"Strange indeed that after twenty years training in colleges and universities man should reach such a station wherein he will deny the existence of the ideal or that which is not perceptible to the senses. Have you ever stopped to think that the animal already has graduated from such a university? Have you ever realized that the cow is already a professor emeritus of that university? For the cow without hard labor and study is already a philosopher of the superlative degree in the school of nature. The cow denies everything that is not tangible, saying, "I can see! I can eat! Therefore, I believe only in that which is tangible!" Then why should we go to the colleges? Let us go to the cow." ('Abdu’l-Baha, Promulgation, 356-361)
"The modes of living in different countries, and the various views with which men travel in quest of new scenes, having been talked of, a learned gentleman who holds a considerable office in the law, expatiated on the happiness of a savage life; and mentioned an instance of an officer who had actually lived for some time in the wilds of America, of whom, when in that state, he quoted this reflection with an air of admiration, as if it had been deeply philosophical: 'Here am I, free and unrestrained, amidst the rude magnificence of Nature, with this Indian woman by my side, and this gun with which I can procure food when I want it; what more can be desired for human happiness?' It did not require much sagacity to foresee that such a sentiment would not be permitted to pass without due animadversion.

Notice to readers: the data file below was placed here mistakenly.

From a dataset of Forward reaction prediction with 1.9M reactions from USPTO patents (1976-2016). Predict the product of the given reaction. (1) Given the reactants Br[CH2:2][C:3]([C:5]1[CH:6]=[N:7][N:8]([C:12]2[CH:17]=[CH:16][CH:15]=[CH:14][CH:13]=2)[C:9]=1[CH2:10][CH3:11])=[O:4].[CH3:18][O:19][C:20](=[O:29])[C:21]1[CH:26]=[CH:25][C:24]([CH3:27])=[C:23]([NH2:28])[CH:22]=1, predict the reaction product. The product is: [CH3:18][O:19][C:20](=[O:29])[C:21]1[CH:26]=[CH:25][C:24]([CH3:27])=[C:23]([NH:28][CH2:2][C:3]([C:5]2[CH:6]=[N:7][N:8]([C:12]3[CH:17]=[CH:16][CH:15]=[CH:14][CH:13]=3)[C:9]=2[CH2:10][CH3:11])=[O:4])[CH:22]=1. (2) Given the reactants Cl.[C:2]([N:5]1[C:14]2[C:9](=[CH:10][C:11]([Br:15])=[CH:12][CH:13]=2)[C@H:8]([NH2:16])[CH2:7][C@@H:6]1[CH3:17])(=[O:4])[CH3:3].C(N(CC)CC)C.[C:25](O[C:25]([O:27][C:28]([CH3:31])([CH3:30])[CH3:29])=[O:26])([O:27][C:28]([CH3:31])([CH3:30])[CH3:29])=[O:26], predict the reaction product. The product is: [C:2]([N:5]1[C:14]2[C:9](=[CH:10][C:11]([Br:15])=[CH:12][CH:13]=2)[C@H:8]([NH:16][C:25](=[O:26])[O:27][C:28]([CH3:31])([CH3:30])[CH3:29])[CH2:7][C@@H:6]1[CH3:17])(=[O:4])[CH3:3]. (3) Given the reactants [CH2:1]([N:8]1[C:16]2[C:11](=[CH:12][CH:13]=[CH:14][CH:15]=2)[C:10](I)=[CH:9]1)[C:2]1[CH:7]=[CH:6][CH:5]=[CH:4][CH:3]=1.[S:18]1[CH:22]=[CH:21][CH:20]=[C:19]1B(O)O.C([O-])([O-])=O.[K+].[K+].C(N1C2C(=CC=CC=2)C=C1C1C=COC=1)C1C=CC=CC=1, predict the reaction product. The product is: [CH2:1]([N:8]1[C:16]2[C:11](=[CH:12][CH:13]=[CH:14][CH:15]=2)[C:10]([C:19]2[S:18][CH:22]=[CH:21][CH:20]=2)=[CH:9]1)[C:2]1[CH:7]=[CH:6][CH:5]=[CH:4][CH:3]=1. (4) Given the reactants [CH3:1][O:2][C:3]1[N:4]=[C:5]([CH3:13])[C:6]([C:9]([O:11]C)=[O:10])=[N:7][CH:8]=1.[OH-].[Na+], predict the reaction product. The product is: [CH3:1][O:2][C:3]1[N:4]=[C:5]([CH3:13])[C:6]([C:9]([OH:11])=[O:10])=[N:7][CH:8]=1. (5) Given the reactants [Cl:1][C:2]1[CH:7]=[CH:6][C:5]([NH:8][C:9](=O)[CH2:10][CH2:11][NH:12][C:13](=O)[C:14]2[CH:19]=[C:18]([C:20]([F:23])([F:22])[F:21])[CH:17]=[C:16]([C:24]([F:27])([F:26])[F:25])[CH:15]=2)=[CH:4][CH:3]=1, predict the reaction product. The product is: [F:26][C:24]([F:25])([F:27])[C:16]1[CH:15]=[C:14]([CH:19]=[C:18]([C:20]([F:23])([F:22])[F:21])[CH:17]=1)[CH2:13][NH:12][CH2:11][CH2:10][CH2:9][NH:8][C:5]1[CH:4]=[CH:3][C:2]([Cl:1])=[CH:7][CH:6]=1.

JOHNSON. 'Do not allow yourself, Sir, to be imposed upon by such gross absurdity. It is sad stuff; it is brutish. If a bull could speak, he might as well exclaim, -- Here am I with this cow and this grass; what being can enjoy greater felicity?'" (Boswell, Life of Johnson)